Sunday Supper is getting the party started this week with tapas recipes.  Delicious bites or snacks that are made especially for eating with drinks.  And since, as I mentioned in my #CocktailDay post, this is my birthday week, I'm going to pretend that they are all for my own virtual party.  Yay!  Such fun!

When we were living in Paris, we took advantage of charter flights to head south and get away from the cold, damp winters that extended way too long into months we felt should have been quite rightfully spring.  I’ve already written about Portugal here but one of our other favorite holidays was to the island of Majorca.  To date this is our only venture into Spanish territory but I remember it so fondly, with its fresh seafood, white sandy beaches and clear, aquamarine waters that I knew immediately what I wanted to cook when the tapas theme was announced for Sunday Supper.  Majorcan traditional cooking uses mostly seafood and pork, so a dish of bacon and squid, with some garlic and chilies was perfect!  I don’t mean to imply that this dish is authentic in any way or that I remember eating it there.  I do want to say that it brought me back, in a way that only the clean smell of the sea in seafood and a good imagination can.  I can almost feel the sand between my toes.

That little blondie is our elder daughter - Majorca, 1994


Ingredients
4 oz or 115g smoked slab bacon
4 cloves garlic, finely chopped
1 or 2 small red hot chilies
Olive oil
1 lb or 450g whole fresh squid (I prefer baby squid, if I can get them.) Or about 9 oz or 260g already cleaned and sliced squid rings.
Sea salt flakes
Small handful fresh parsley leaves
2 sprigs fresh thyme, leaves picked off
1/4 large lemon

Method
Slice your garlic thinly and split the red chilies in half lengthwise.  Chop your parsley and fresh thyme.  Set aside.



Chop your bacon into the small, slim chunks the French like to call lardons.

Pan-fry them with a good drizzle of olive oil over a low heat while you clean and slice the squid.


For those of you using squid rings, you can skip this next part.  Move ahead to where we are making sure the bacon is golden and crispy.

To clean the squid, first grab hold of the part that has the tentacles and pull it out of the tube-y bit.  (I tried to find the technical terms for you but I didn’t think they’d be helpful after all.  Who would have known what the mantle is?  Yeah, me either.)

You can discard the leggy body bits from the squid but I happen to like the look of the little tentacles once they are cooked.  If you agree, cut that part off just below the eyes and discard the part with the eyes.  The ink sac is in that part.  If you happen to pierce it, just wash everything off with water and put to dry on a paper towel.  The squid ink is harmless.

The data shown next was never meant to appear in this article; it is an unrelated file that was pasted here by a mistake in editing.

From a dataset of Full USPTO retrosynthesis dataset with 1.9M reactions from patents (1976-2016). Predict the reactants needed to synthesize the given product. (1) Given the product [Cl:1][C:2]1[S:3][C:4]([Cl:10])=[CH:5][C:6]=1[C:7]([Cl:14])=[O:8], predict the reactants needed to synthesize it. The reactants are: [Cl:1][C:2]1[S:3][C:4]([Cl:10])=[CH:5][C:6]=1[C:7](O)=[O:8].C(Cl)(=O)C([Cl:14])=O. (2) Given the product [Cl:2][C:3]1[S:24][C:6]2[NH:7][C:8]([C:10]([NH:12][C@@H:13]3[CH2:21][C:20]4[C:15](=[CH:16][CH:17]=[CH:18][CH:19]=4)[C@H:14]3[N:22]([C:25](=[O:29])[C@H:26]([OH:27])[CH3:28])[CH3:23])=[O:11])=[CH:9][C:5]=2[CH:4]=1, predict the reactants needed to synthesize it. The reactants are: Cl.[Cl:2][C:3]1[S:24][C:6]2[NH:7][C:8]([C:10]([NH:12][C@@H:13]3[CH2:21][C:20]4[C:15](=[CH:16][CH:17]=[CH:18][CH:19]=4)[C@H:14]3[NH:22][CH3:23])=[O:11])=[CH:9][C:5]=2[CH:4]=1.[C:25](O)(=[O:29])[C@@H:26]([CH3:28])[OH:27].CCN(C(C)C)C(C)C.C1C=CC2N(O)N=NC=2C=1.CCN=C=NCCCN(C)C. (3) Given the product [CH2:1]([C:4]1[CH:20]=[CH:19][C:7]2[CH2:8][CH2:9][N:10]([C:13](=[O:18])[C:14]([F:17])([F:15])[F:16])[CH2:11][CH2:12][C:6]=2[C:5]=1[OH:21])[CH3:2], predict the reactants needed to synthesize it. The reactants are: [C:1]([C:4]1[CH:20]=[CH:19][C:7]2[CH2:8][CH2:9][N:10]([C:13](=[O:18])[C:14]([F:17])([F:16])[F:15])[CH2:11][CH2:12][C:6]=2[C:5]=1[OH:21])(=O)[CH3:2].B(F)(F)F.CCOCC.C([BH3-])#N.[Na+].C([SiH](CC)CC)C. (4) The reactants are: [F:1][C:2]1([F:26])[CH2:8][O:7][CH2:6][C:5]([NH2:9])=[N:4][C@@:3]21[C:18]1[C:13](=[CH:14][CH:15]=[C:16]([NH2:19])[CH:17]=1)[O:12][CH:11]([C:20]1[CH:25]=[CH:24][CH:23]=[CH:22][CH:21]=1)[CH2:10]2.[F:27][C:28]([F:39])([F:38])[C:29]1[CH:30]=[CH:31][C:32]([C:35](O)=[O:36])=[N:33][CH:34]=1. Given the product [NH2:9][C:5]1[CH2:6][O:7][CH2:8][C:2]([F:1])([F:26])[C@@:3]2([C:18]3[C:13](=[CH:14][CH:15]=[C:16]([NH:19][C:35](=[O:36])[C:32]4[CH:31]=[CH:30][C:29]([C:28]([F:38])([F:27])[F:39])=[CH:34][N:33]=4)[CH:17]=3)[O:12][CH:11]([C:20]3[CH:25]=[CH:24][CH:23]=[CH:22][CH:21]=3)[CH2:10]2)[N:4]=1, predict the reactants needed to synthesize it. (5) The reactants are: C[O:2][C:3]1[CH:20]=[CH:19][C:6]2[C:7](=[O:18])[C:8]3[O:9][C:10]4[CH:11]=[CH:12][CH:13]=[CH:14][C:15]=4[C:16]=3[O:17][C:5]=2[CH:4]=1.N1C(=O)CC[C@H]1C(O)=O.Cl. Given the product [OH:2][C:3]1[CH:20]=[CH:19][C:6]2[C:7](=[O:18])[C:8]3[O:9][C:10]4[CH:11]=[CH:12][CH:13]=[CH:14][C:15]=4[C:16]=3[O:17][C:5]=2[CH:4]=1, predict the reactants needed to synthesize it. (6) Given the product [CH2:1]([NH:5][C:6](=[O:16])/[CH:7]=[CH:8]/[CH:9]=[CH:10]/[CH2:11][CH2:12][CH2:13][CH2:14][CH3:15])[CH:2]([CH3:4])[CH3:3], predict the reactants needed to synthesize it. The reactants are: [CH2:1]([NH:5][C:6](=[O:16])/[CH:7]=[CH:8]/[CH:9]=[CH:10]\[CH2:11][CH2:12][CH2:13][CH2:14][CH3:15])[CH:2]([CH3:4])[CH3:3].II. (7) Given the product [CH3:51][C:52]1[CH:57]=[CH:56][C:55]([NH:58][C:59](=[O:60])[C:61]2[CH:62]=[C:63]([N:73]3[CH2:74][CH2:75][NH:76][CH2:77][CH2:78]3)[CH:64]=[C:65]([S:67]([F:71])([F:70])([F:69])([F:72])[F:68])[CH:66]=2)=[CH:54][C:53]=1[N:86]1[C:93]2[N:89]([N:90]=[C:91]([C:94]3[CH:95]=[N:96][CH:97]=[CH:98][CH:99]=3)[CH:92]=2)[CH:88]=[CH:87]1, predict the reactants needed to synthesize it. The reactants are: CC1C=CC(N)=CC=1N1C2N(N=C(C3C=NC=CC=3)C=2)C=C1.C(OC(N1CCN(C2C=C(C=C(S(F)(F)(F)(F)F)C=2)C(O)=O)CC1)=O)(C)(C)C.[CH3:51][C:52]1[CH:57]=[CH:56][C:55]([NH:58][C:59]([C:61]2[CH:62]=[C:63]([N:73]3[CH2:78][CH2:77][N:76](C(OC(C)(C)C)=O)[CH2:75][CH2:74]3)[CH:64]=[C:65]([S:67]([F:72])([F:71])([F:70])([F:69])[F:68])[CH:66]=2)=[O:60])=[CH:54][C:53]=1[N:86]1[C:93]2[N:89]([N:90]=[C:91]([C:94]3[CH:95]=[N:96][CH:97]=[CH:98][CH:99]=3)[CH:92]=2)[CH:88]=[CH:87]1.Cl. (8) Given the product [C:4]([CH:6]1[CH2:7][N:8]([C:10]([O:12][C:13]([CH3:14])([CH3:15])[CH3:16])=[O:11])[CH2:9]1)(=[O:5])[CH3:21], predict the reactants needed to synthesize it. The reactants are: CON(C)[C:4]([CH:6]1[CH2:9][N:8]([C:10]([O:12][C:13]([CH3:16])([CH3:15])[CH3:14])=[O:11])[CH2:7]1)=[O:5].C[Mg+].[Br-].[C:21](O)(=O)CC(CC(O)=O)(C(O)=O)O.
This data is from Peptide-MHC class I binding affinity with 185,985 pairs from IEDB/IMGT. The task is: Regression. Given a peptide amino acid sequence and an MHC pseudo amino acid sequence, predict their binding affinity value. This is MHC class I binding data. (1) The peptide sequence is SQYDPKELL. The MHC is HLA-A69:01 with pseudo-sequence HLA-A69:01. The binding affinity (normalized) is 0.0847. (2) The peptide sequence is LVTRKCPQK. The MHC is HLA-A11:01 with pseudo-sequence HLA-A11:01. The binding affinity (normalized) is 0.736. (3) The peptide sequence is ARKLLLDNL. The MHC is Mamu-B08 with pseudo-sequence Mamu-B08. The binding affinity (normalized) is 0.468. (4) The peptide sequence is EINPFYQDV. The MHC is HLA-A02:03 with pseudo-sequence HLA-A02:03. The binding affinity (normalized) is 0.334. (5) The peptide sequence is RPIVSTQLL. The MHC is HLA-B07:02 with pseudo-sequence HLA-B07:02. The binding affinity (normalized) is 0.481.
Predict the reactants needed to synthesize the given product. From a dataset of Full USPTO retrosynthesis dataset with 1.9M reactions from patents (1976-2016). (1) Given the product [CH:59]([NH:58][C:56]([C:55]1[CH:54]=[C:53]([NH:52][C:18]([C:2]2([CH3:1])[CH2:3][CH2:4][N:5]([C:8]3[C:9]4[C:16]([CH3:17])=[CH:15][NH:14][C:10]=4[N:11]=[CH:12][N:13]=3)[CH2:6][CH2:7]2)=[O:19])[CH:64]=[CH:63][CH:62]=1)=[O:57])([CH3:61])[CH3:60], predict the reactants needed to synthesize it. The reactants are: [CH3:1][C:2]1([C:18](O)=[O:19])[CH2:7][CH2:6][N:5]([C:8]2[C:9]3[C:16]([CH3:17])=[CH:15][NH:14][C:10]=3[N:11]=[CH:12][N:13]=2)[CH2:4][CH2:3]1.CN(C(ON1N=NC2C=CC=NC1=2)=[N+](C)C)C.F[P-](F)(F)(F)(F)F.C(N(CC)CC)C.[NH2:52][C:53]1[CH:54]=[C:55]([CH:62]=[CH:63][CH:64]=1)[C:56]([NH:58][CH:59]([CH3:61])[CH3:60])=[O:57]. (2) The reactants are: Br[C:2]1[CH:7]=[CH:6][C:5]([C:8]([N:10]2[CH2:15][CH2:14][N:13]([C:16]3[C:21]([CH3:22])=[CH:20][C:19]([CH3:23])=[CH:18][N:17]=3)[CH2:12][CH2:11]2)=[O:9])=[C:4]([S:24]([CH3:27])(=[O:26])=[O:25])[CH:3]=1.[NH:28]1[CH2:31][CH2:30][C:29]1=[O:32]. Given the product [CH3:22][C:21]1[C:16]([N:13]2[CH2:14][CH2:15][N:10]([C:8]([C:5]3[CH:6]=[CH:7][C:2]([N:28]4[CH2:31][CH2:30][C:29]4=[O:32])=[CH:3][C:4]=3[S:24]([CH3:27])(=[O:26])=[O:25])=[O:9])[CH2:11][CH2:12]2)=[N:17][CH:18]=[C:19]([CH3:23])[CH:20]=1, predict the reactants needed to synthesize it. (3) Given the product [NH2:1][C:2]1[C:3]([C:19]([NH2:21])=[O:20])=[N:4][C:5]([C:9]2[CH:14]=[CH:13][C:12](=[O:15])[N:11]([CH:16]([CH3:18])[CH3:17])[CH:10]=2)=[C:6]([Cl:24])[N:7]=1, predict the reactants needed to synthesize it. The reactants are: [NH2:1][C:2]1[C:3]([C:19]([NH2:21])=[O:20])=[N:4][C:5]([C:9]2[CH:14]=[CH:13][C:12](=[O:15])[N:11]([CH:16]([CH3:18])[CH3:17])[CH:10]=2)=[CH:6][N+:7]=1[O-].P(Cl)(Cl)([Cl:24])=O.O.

Run your finger around inside of the tube-y bit until you find the hard thing that feels and looks like plastic.  Pull it out.  It should be almost as long as your squid tube so if it breaks off short, fish around and get the rest of it out and discard.

See, that thing.  Take it out and throw it away.


Go check on the bacon. It should be starting to render the fat and fry gently.  Give it a stir.



If you do decide to keep the leggy bit, turn it over and pinch out the hard bit with the black spot in the center and discard it.



Go check on the bacon.  Give it another stir and make sure it isn’t burning.

Now peel off all the colored stuff from the outside of the squid tubes.  You can use your hands but the easiest way is to rub it off with dry paper towels and then discard them.  Rinse your squid in clean water and put it on paper towels to dry.



Your squid is clean!  Slice it into wide rings.



Direct your attention to the bacon and turn the heat up a little if it’s not golden and crispy yet.

When it is golden and crispy, add in the garlic and chilies.

Saute briefly until the garlic starts to brown around the edges and then put all the squid in at once.  Give it a good stir.  The squid should turn white and start to curl up.




Now is the time to sprinkle with sea salt and then the parsley and thyme.  Give the whole thing a good stir.



Add in another generous drizzle of olive oil.  Flavored olive oil is the best for dipping bread in so don’t be shy!

Squeeze in the juice of your lemon, give the dish one more good stir, and serve with slices of a fresh crusty loaf of French baguette.


Enjoy!



Sunday Supper Movement


Join our Sunday Supper host, Conni from The Foodie Army Wife and travel with us to Spain or some other sunny clime for a festival of tapas.


When you are eating tapas, you need a glass of wine: Best Wines To Pair With Tapas from ENOFYLZ Wine Blog

Join the #SundaySupper conversation on twitter every Sunday! We tweet throughout the day and share recipes from all over the world.  Our weekly chat starts at 7 p.m. ET.  Follow the #SundaySupper hashtag and remember to include it in your tweets to join in the chat. Check out our #SundaySupper Pinterest board for more fabulous recipes and food photos. Would you like to join the Sunday Supper Movement? It’s easy! You can sign up by clicking here: Sunday Supper Movement.

And for those of you who scrolled all the way to the bottom, I reward you with two more Majorca holiday photos. :)  Thanks for stopping by!